Denon 3801 test tones?

Discussion in 'Archived Threads 2001-2004' started by Chriss M, Dec 19, 2001.

  1. Chriss M

    Chriss M Second Unit

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    I just picked up a radio shack spl meter and im trying to calibrate my system using the built-in test tones with the 3801. I'll pick up the Avia disc later on but for now this is all i have. In the manual, it says to calibrate the tones to 75db, but they seem to be alot closer to 85db than 75. In order to get 75db's i have to set my 2 fronts to -9db and my center to -7db. 85db's is +1 on the 2 fronts and +2 on the center. Which way should i set it ? Or should i just wait until i can get the Avia disc?
    Im working with a Denon 3801, 2 Paradigm Monitor 3's, a Paradigm CC-370 center, and 2 panasonic AFC280 satellites.
    This is my first time doing this so i;m pretty clueless [​IMG] Any advice would be great [​IMG]
     
  2. Henry Carmona

    Henry Carmona Screenwriter

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    hi Chriss, and welcome.
    Im sorry no ones chimed in to help, actually im quit surprised.
    i dont have an SPL meter, so i cant help, but i wanted to bump this thread up in hopes of getting somones attention.
     
  3. Lewis Besze

    Lewis Besze Producer

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    Yes I had the same problem.

    I think on some of the 3801's the test tones are miss calibrated.

    Use a test disc even if you use one of the THX optimode,you can find on various DVDs, you're gonna be closer to the true spl.
     
  4. Chriss M

    Chriss M Second Unit

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    yup this thread fell pretty quickly [​IMG] thanks for the the replies though, i'm going to try to pick up the Avia disc today. I'm still curious about the internal test tones though. Is it normal that they are that far off?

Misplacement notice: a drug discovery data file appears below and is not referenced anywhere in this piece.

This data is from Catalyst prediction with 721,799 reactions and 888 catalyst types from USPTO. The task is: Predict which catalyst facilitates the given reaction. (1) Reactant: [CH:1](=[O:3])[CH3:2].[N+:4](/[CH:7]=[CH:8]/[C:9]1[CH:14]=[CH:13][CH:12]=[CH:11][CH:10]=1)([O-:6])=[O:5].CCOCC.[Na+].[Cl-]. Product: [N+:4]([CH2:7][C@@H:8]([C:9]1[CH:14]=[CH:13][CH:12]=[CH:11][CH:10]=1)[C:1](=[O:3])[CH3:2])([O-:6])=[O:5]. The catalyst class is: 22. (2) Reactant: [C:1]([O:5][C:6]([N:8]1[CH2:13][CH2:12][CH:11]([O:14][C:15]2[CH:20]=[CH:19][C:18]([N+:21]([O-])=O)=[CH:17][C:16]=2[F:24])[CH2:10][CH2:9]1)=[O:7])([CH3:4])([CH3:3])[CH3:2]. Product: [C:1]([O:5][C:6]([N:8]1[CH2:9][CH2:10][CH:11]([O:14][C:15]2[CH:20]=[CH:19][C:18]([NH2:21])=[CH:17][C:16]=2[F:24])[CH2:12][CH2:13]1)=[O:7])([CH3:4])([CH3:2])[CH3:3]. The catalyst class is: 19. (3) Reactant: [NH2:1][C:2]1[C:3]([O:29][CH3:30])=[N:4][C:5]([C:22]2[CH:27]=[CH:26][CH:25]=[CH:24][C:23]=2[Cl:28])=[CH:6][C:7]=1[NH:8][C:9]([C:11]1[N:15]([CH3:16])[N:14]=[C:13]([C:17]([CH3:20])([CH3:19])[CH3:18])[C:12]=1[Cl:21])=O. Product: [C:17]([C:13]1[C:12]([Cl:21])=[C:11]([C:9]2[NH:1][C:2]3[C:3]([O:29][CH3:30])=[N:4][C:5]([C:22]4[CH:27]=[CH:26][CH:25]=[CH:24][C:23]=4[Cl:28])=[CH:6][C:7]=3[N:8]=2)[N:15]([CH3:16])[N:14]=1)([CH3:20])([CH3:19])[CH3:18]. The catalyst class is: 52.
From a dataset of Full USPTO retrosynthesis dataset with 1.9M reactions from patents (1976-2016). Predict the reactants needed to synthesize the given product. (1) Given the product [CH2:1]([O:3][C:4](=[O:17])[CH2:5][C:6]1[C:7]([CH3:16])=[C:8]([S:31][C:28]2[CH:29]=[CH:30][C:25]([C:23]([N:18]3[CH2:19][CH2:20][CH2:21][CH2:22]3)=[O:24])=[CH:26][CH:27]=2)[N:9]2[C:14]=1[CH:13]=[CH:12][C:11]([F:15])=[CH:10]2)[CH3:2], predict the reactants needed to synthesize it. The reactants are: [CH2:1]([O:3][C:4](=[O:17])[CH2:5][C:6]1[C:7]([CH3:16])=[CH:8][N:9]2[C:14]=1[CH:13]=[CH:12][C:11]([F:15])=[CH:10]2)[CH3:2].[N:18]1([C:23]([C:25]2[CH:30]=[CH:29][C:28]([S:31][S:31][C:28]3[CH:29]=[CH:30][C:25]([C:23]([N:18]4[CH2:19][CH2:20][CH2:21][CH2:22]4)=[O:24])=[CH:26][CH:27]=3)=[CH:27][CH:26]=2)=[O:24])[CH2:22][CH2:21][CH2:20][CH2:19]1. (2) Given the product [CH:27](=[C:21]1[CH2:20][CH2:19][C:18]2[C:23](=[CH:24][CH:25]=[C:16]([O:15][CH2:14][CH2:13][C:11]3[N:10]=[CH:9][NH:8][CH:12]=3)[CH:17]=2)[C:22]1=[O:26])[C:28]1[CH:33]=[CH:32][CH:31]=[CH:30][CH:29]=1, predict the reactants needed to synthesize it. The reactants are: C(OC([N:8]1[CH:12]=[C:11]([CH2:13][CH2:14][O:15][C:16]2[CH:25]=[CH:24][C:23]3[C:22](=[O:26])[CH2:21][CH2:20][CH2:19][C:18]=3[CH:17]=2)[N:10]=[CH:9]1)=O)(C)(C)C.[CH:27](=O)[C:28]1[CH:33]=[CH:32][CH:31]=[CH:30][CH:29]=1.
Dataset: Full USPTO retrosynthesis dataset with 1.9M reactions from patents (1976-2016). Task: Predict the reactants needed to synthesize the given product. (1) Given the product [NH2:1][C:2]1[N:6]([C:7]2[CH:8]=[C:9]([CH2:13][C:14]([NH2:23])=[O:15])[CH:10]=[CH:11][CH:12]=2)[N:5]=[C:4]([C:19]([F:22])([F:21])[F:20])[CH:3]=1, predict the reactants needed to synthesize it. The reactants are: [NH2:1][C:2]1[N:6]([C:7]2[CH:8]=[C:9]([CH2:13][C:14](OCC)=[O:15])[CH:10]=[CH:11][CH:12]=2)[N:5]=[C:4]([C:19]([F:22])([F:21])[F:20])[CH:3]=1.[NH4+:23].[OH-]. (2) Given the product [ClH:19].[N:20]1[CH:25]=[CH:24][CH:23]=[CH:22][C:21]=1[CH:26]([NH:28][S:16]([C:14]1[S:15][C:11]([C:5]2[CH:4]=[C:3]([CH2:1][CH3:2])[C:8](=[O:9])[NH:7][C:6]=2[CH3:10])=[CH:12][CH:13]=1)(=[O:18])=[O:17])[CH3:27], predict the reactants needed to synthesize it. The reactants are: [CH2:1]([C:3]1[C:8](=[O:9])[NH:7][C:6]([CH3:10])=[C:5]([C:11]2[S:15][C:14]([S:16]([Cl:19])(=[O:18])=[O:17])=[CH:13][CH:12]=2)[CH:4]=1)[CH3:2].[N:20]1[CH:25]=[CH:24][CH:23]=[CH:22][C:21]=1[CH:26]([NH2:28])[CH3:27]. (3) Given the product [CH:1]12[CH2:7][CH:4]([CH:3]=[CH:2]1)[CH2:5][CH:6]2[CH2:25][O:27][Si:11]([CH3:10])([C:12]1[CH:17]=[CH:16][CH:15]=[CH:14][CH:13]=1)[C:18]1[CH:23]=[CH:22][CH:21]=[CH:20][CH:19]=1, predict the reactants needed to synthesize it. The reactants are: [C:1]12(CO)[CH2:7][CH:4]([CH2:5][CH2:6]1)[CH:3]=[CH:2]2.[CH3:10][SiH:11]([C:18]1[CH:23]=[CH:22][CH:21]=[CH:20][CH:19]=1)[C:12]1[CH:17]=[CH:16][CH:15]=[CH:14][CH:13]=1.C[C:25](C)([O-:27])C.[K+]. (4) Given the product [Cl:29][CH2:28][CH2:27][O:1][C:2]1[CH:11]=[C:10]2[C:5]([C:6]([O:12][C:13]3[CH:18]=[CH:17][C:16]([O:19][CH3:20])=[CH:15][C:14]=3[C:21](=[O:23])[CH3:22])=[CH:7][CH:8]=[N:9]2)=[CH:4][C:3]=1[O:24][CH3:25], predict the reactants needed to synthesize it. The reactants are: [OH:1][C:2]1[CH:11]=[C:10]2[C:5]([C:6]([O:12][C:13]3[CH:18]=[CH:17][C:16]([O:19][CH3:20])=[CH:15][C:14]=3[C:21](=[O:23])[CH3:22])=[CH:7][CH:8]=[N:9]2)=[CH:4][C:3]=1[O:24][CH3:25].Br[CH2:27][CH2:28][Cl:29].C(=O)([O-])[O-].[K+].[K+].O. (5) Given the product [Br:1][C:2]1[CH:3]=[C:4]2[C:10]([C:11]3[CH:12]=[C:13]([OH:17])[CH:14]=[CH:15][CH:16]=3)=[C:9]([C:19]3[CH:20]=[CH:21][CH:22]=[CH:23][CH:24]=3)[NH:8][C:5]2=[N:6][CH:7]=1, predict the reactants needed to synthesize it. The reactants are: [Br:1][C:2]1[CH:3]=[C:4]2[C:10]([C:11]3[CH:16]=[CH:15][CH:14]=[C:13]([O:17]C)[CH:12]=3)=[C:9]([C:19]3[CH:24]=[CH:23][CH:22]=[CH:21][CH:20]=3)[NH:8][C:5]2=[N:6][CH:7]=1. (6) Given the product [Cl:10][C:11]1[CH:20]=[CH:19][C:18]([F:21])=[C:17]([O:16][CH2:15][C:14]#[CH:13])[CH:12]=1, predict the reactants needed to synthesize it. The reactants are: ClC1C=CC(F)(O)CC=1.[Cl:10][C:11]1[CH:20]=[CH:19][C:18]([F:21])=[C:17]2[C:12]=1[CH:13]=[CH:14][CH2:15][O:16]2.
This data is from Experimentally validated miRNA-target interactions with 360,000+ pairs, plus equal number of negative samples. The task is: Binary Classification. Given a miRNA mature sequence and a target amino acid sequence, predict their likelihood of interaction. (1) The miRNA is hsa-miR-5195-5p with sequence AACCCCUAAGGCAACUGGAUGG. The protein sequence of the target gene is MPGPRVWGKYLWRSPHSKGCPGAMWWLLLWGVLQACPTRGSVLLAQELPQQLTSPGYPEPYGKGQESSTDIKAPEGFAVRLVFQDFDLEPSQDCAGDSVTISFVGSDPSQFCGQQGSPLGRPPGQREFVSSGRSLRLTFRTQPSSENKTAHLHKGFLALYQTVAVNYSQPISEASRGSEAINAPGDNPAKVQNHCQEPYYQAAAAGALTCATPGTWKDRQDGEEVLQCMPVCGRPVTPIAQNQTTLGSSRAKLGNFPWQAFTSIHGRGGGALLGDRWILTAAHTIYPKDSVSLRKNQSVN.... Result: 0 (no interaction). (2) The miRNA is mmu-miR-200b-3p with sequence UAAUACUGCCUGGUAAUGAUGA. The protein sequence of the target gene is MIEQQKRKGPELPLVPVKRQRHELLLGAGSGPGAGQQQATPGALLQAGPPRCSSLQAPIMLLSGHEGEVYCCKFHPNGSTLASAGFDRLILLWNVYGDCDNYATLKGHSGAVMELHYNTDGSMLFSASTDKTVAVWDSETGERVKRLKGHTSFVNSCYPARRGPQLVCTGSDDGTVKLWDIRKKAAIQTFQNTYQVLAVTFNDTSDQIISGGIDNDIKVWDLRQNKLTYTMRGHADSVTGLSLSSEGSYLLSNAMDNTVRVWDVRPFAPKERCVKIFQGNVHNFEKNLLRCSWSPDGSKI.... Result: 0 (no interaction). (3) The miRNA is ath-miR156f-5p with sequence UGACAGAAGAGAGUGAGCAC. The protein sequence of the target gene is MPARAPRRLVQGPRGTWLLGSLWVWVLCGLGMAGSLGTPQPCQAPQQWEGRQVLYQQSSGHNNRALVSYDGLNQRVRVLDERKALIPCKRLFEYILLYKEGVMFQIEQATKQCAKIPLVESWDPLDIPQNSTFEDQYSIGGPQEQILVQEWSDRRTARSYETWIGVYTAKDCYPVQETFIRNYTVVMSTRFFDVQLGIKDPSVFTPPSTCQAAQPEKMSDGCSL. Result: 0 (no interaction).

5. Bryan Acevedo

    Bryan Acevedo Second Unit

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    I figured someone else would post, but I guess not, so I will answer.

    Yes, this is normal. It totally depends on your speaker sensitivity and room response. If you have efficient speakers, in a smaller room, then it will not take much power to get the required 75 db from the internal test tones on the Denon 3801. I had the 3801 (and now have the 3802) matched with really efficient Klipsch Reference speakers. The lowest rating is 94 db for my surrounds. My mains are 96 and my center is 97. As you can see, it only takes a few watts of power for me to reach reference level.

    The Denon test tones are meant to be calibrated to 75 db with the volume at 0. This is so that you have an easy reference mark (0 volume setting) and any other volume setting is in reference to that. So if you calibrate like this, and listen at -10, you are watching at 10 db below reference. Avia is designed to be calibrated to 85 db, at the same volume setting. So even using Avia, your speaker level settings should be the same at a volume setting of 0.

    I have my system calibrated to 75db at volume 0 with internal test tones, and my settings are like -3 and -4. I may have a larger room than you, or you may be sitting closer to your speakers. All of this has an effect on your level settings - that's why an SPL meter is critical - so you know you are calibrating to the correct levels.